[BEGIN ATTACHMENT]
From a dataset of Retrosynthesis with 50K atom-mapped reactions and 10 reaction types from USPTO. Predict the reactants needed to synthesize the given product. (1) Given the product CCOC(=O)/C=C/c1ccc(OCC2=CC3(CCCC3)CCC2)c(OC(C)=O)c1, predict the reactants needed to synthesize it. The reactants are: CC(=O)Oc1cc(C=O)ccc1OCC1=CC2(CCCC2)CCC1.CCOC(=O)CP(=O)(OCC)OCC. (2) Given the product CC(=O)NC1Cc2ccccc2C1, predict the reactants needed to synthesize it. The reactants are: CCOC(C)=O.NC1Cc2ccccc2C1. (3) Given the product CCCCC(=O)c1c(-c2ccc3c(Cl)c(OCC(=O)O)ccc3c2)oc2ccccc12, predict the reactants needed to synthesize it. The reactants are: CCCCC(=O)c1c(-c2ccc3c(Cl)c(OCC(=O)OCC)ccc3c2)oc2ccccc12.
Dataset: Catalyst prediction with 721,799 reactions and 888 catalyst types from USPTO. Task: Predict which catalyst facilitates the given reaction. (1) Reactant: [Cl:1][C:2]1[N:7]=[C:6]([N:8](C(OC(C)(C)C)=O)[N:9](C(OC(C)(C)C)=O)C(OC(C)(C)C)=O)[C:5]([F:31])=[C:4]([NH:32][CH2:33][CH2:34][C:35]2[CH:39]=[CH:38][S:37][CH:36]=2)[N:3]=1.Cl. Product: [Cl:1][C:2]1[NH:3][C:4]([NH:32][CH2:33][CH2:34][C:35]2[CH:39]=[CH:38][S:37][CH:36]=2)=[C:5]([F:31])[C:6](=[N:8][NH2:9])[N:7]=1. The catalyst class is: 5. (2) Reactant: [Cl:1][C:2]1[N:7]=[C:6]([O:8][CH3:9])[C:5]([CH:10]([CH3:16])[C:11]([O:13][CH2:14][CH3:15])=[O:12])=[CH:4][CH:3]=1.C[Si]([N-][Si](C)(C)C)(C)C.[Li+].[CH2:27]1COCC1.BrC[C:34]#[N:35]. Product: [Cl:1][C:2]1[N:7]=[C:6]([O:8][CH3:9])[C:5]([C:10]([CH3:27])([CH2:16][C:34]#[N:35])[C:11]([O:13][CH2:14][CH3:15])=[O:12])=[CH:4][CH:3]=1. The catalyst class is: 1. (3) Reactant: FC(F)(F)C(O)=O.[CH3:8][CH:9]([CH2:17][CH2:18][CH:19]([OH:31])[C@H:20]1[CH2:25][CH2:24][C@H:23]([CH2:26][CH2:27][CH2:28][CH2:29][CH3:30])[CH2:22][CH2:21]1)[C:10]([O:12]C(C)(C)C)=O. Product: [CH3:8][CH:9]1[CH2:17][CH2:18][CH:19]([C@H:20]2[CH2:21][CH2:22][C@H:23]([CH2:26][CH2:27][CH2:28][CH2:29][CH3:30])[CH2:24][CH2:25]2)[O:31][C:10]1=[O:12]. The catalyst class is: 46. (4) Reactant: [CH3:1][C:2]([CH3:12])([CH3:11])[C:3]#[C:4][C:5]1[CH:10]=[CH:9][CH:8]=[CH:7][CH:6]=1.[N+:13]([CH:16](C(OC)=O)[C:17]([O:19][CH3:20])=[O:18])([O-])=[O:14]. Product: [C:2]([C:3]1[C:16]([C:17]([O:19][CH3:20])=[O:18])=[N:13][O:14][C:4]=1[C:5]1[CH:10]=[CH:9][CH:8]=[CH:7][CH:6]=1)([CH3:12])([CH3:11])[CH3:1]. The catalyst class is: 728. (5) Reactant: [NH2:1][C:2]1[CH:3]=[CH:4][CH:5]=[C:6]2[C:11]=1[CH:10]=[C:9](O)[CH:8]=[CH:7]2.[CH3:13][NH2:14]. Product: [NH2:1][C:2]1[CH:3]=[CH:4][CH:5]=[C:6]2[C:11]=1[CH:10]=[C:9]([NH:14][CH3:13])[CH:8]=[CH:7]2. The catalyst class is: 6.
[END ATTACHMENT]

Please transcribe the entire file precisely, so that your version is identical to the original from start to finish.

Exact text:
From a dataset of Retrosynthesis with 50K atom-mapped reactions and 10 reaction types from USPTO. Predict the reactants needed to synthesize the given product. (1) Given the product CCOC(=O)/C=C/c1ccc(OCC2=CC3(CCCC3)CCC2)c(OC(C)=O)c1, predict the reactants needed to synthesize it. The reactants are: CC(=O)Oc1cc(C=O)ccc1OCC1=CC2(CCCC2)CCC1.CCOC(=O)CP(=O)(OCC)OCC. (2) Given the product CC(=O)NC1Cc2ccccc2C1, predict the reactants needed to synthesize it. The reactants are: CCOC(C)=O.NC1Cc2ccccc2C1. (3) Given the product CCCCC(=O)c1c(-c2ccc3c(Cl)c(OCC(=O)O)ccc3c2)oc2ccccc12, predict the reactants needed to synthesize it. The reactants are: CCCCC(=O)c1c(-c2ccc3c(Cl)c(OCC(=O)OCC)ccc3c2)oc2ccccc12.
Dataset: Catalyst prediction with 721,799 reactions and 888 catalyst types from USPTO. Task: Predict which catalyst facilitates the given reaction. (1) Reactant: [Cl:1][C:2]1[N:7]=[C:6]([N:8](C(OC(C)(C)C)=O)[N:9](C(OC(C)(C)C)=O)C(OC(C)(C)C)=O)[C:5]([F:31])=[C:4]([NH:32][CH2:33][CH2:34][C:35]2[CH:39]=[CH:38][S:37][CH:36]=2)[N:3]=1.Cl. Product: [Cl:1][C:2]1[NH:3][C:4]([NH:32][CH2:33][CH2:34][C:35]2[CH:39]=[CH:38][S:37][CH:36]=2)=[C:5]([F:31])[C:6](=[N:8][NH2:9])[N:7]=1. The catalyst class is: 5. (2) Reactant: [Cl:1][C:2]1[N:7]=[C:6]([O:8][CH3:9])[C:5]([CH:10]([CH3:16])[C:11]([O:13][CH2:14][CH3:15])=[O:12])=[CH:4][CH:3]=1.C[Si]([N-][Si](C)(C)C)(C)C.[Li+].[CH2:27]1COCC1.BrC[C:34]#[N:35]. Product: [Cl:1][C:2]1[N:7]=[C:6]([O:8][CH3:9])[C:5]([C:10]([CH3:27])([CH2:16][C:34]#[N:35])[C:11]([O:13][CH2:14][CH3:15])=[O:12])=[CH:4][CH:3]=1. The catalyst class is: 1. (3) Reactant: FC(F)(F)C(O)=O.[CH3:8][CH:9]([CH2:17][CH2:18][CH:19]([OH:31])[C@H:20]1[CH2:25][CH2:24][C@H:23]([CH2:26][CH2:27][CH2:28][CH2:29][CH3:30])[CH2:22][CH2:21]1)[C:10]([O:12]C(C)(C)C)=O. Product: [CH3:8][CH:9]1[CH2:17][CH2:18][CH:19]([C@H:20]2[CH2:21][CH2:22][C@H:23]([CH2:26][CH2:27][CH2:28][CH2:29][CH3:30])[CH2:24][CH2:25]2)[O:31][C:10]1=[O:12]. The catalyst class is: 46. (4) Reactant: [CH3:1][C:2]([CH3:12])([CH3:11])[C:3]#[C:4][C:5]1[CH:10]=[CH:9][CH:8]=[CH:7][CH:6]=1.[N+:13]([CH:16](C(OC)=O)[C:17]([O:19][CH3:20])=[O:18])([O-])=[O:14]. Product: [C:2]([C:3]1[C:16]([C:17]([O:19][CH3:20])=[O:18])=[N:13][O:14][C:4]=1[C:5]1[CH:10]=[CH:9][CH:8]=[CH:7][CH:6]=1)([CH3:12])([CH3:11])[CH3:1]. The catalyst class is: 728. (5) Reactant: [NH2:1][C:2]1[CH:3]=[CH:4][CH:5]=[C:6]2[C:11]=1[CH:10]=[C:9](O)[CH:8]=[CH:7]2.[CH3:13][NH2:14]. Product: [NH2:1][C:2]1[CH:3]=[CH:4][CH:5]=[C:6]2[C:11]=1[CH:10]=[C:9]([NH:14][CH3:13])[CH:8]=[CH:7]2. The catalyst class is: 6.